And when they began to sing and to praise, the Lord set ambushments against the children of Ammon, Moab, and mount Seir, which were come against Judah; and they were smitten.

Now look at this.  When they began to sing, God set the ambushments.  So maybe Jehoshaphat appointed singers because God told him to.

But who ambushed those guys?  Judah?  I thought they only had singers.  What did they do, sing off key?

Wait a minute; it says the Lord set the ambushments.  So who ambushed those guys?  Angels?

Well, we can guess or we can keep reading.  What's the chances we'll get it right if we guess?

Right!  Let's keep reading!

Verse 23:
For the children of Ammon and Moab stood up against the inhabitants of mount Seir, utterly to slay and destroy them: and when they had made an end of the inhabitants of Seir, every one helped to destroy another.

Wow!  Ammon and Moab destroyed the inhabitants of Mount Seir and then they killed each other!  Who would have guessed that would happen?

Verse 24:
And when Judah came toward the watch tower in the wilderness, they looked unto the multitude, and, behold, they were dead bodies fallen to the earth, and none escaped.

This watch tower was what Ammon and Moab and Seir were going to use to see when Judah was coming.  But Judah got there and nobody was on watch because they were all dead.  And none escaped!  Judah didn't even have to chase them!

Verse 25:
And when Jehoshaphat and his people came to take away the spoil of them, they found among them in abundance both riches with the dead bodies, and precious jewels, which they stripped off for themselves, more than they could carry away: and they were three days in gathering of the spoil, it was so much.

This spoil is not rotting vegetables.  It's the gold and jewels and other valuable things the army brought with them.

Notice it says the spoil was more than Judah could carry away.  Now think about that.

The armies brought the riches with them.  They carried it to that place.  And armies generally travel light, especially when they have a long way to go.  So those guys, travelling light, brought in more riches than Judah could carry away.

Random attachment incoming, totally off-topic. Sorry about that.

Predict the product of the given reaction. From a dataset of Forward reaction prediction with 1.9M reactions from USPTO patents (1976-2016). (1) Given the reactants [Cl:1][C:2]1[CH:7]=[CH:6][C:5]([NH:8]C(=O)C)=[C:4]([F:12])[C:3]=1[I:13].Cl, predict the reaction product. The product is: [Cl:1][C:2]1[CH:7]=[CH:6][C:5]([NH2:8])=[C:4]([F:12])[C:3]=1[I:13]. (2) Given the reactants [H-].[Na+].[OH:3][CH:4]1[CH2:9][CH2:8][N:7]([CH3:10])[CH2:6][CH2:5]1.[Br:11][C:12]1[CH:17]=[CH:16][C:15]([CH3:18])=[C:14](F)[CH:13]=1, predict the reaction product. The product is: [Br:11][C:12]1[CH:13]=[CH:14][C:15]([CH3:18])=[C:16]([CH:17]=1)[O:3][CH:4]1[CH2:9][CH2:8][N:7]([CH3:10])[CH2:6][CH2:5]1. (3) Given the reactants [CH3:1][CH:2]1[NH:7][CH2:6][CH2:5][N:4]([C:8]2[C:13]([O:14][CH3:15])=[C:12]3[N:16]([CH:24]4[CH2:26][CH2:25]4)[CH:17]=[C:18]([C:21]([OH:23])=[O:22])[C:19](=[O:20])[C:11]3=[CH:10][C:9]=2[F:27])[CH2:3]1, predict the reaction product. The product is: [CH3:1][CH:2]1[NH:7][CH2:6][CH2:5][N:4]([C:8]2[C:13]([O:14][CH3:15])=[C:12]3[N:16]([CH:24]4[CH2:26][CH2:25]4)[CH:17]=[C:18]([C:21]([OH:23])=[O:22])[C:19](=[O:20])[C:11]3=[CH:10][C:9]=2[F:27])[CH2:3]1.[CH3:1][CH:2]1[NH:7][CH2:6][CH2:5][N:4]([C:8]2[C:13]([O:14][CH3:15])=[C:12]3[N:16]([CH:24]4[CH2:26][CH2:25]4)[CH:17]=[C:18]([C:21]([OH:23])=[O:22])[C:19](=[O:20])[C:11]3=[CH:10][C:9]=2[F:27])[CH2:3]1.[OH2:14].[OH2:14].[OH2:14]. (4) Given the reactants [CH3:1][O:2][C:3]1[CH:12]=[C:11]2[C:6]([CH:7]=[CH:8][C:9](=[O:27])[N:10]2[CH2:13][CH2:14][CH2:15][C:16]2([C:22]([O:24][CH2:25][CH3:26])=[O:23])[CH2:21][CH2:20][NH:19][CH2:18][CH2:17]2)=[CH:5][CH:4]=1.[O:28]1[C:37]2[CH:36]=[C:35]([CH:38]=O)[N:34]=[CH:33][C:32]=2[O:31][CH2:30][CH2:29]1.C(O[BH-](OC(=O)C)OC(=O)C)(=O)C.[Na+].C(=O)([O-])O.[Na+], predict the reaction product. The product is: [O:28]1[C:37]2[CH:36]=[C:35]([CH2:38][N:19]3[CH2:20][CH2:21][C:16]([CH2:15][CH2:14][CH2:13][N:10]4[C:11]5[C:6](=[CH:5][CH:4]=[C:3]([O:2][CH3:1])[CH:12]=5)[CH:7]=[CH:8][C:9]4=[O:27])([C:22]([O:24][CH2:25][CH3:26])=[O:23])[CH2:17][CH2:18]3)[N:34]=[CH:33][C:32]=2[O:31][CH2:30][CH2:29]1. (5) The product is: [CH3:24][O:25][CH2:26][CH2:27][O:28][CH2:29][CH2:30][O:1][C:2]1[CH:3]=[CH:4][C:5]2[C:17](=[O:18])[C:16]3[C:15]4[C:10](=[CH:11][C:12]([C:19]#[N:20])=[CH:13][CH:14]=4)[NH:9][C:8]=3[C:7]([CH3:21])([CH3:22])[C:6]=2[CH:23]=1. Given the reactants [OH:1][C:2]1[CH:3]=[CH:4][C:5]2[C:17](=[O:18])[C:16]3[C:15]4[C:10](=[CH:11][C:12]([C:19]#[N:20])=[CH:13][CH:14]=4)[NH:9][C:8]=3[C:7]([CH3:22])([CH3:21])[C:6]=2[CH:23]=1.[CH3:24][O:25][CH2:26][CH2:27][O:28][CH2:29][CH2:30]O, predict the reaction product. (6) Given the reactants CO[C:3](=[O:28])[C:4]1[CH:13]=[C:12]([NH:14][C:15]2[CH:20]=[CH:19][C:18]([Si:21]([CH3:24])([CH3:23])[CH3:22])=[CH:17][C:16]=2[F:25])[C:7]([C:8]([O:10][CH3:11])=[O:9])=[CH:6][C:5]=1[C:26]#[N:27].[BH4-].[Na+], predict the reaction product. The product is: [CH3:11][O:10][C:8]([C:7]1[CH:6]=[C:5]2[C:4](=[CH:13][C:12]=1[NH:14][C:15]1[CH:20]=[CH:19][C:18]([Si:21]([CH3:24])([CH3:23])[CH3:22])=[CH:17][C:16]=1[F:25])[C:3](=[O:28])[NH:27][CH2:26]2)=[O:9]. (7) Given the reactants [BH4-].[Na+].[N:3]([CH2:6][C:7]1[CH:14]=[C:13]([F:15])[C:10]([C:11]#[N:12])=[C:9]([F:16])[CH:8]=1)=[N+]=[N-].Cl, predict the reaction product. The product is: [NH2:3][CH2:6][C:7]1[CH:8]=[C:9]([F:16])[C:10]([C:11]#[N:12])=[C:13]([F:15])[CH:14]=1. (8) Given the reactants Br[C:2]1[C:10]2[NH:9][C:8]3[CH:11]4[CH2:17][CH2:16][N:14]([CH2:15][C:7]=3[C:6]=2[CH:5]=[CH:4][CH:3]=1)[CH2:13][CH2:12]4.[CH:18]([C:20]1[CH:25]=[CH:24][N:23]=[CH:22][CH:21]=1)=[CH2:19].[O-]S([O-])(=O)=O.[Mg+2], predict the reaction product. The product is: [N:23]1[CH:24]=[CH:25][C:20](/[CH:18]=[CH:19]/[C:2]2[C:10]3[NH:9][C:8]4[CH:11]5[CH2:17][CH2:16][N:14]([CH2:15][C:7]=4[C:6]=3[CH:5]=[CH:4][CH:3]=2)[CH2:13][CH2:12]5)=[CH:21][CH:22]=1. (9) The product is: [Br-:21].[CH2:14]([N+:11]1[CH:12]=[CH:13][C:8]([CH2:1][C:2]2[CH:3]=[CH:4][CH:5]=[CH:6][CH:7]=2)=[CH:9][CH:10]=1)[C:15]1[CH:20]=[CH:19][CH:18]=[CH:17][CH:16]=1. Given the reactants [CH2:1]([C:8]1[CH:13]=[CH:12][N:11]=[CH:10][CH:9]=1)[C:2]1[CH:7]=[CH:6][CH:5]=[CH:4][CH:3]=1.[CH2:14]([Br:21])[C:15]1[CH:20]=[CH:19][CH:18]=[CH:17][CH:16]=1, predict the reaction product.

That must have been quite an army!  Judah was really outnumbered!  If Judah had tried to stop them without God's help, they would have been wiped out easily!

When you're outnumbered, God will take care of your enemies, too!

Verse 26:
And on the fourth day they assembled themselves in the valley of Berachah; for there they blessed the Lord: therefore the name of the same place was called, The valley of Berachah, unto this day.

They got together and thanked God for the victory and for the riches - the spoil.

Verses 27-28:
Then they returned, every man of Judah and Jerusalem, and Jehoshaphat in the forefront of them, to go again to Jerusalem with joy; for the Lord had made them to rejoice over their enemies.
And they came to Jerusalem with psalteries and harps and trumpets unto the house of the Lord.

Now wait a minute!  They rejoiced over their enemies?  That doesn't sound very humanitarian.  And what happened to the spoil - the riches and jewels?  Didn't they send any of it back to the countries the soldiers came from?  Didn't they rebuild the countries whose armies were wiped out?

No!  Verse 25 says they stripped off the riches and jewels "for themselves."  They didn't send any of it back and they didn't rebuild the countries!  And look what happened as a result of that.

Verses 29-30:
And the fear of God was on all the kingdoms of those countries, when they had heard that the Lord fought against the enemies of Israel.
So the realm of Jehoshaphat was quiet: for his God gave him rest round about.

So Judah prayed to God, believed the revelation, trusted God, did what God told them to do, and kept the spoils!  And the fear of God was on all the other countries!  And Judah had peace.

Maybe we'd have peace in our nation if we did that!

Maybe the fear of God will be on your unbelieving neighbors and you'll have peace when you pray to God, believe His Word, trust Him, and do what God tells you to do.  I've lived in places where the neighbors didn't want to believe God.  In fact, they were thieves and drug dealers.  But I've heard them say to each other, talking about us, "Those are God's people.  Don't mess with them!"

God will take care of you!  Just trust Him!

Psalm 25:1-2:
Unto thee, O Lord, do I lift up my soul.
O my God, I trust in thee: let me not be ashamed, let not mine enemies triumph over me.

Psalm 37:39-40:
But the salvation of the righteous is of the Lord: he is their strength in the time of trouble.
And the Lord shall help them, and deliver them: he shall deliver them from the wicked, and save them, because they trust in him.

By Jeffrey Moore, Southern California